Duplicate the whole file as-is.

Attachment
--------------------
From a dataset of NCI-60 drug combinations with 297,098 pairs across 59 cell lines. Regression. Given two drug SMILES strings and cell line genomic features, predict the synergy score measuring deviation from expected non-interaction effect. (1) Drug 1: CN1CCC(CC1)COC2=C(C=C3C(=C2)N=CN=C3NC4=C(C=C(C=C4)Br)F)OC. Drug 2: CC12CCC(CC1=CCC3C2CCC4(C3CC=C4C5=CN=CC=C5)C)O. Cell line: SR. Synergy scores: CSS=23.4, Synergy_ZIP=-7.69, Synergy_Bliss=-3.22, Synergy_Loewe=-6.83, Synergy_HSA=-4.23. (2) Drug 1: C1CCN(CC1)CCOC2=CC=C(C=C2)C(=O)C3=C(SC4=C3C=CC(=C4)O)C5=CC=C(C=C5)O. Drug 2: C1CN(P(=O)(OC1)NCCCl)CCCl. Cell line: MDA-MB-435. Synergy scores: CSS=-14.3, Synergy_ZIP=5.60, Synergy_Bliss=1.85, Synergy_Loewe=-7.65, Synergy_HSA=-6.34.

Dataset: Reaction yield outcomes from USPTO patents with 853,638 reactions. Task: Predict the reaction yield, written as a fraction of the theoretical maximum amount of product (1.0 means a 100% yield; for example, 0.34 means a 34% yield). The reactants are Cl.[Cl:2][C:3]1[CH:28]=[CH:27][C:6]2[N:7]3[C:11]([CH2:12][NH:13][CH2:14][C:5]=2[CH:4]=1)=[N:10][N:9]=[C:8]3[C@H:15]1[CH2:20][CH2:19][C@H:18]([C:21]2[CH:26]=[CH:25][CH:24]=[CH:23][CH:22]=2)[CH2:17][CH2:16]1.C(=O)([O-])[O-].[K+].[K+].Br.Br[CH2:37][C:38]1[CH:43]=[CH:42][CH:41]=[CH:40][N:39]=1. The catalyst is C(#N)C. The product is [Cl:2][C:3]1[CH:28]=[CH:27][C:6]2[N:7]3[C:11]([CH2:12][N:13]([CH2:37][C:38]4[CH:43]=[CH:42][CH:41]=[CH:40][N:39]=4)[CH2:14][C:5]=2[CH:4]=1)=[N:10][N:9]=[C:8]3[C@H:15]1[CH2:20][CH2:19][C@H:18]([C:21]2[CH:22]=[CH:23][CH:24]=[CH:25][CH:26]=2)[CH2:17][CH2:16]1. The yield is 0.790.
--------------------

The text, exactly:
From a dataset of NCI-60 drug combinations with 297,098 pairs across 59 cell lines. Regression. Given two drug SMILES strings and cell line genomic features, predict the synergy score measuring deviation from expected non-interaction effect. (1) Drug 1: CN1CCC(CC1)COC2=C(C=C3C(=C2)N=CN=C3NC4=C(C=C(C=C4)Br)F)OC. Drug 2: CC12CCC(CC1=CCC3C2CCC4(C3CC=C4C5=CN=CC=C5)C)O. Cell line: SR. Synergy scores: CSS=23.4, Synergy_ZIP=-7.69, Synergy_Bliss=-3.22, Synergy_Loewe=-6.83, Synergy_HSA=-4.23. (2) Drug 1: C1CCN(CC1)CCOC2=CC=C(C=C2)C(=O)C3=C(SC4=C3C=CC(=C4)O)C5=CC=C(C=C5)O. Drug 2: C1CN(P(=O)(OC1)NCCCl)CCCl. Cell line: MDA-MB-435. Synergy scores: CSS=-14.3, Synergy_ZIP=5.60, Synergy_Bliss=1.85, Synergy_Loewe=-7.65, Synergy_HSA=-6.34.

Dataset: Reaction yield outcomes from USPTO patents with 853,638 reactions. Task: Predict the reaction yield, written as a fraction of the theoretical maximum amount of product (1.0 means a 100% yield; for example, 0.34 means a 34% yield). The reactants are Cl.[Cl:2][C:3]1[CH:28]=[CH:27][C:6]2[N:7]3[C:11]([CH2:12][NH:13][CH2:14][C:5]=2[CH:4]=1)=[N:10][N:9]=[C:8]3[C@H:15]1[CH2:20][CH2:19][C@H:18]([C:21]2[CH:26]=[CH:25][CH:24]=[CH:23][CH:22]=2)[CH2:17][CH2:16]1.C(=O)([O-])[O-].[K+].[K+].Br.Br[CH2:37][C:38]1[CH:43]=[CH:42][CH:41]=[CH:40][N:39]=1. The catalyst is C(#N)C. The product is [Cl:2][C:3]1[CH:28]=[CH:27][C:6]2[N:7]3[C:11]([CH2:12][N:13]([CH2:37][C:38]4[CH:43]=[CH:42][CH:41]=[CH:40][N:39]=4)[CH2:14][C:5]=2[CH:4]=1)=[N:10][N:9]=[C:8]3[C@H:15]1[CH2:20][CH2:19][C@H:18]([C:21]2[CH:22]=[CH:23][CH:24]=[CH:25][CH:26]=2)[CH2:17][CH2:16]1. The yield is 0.790.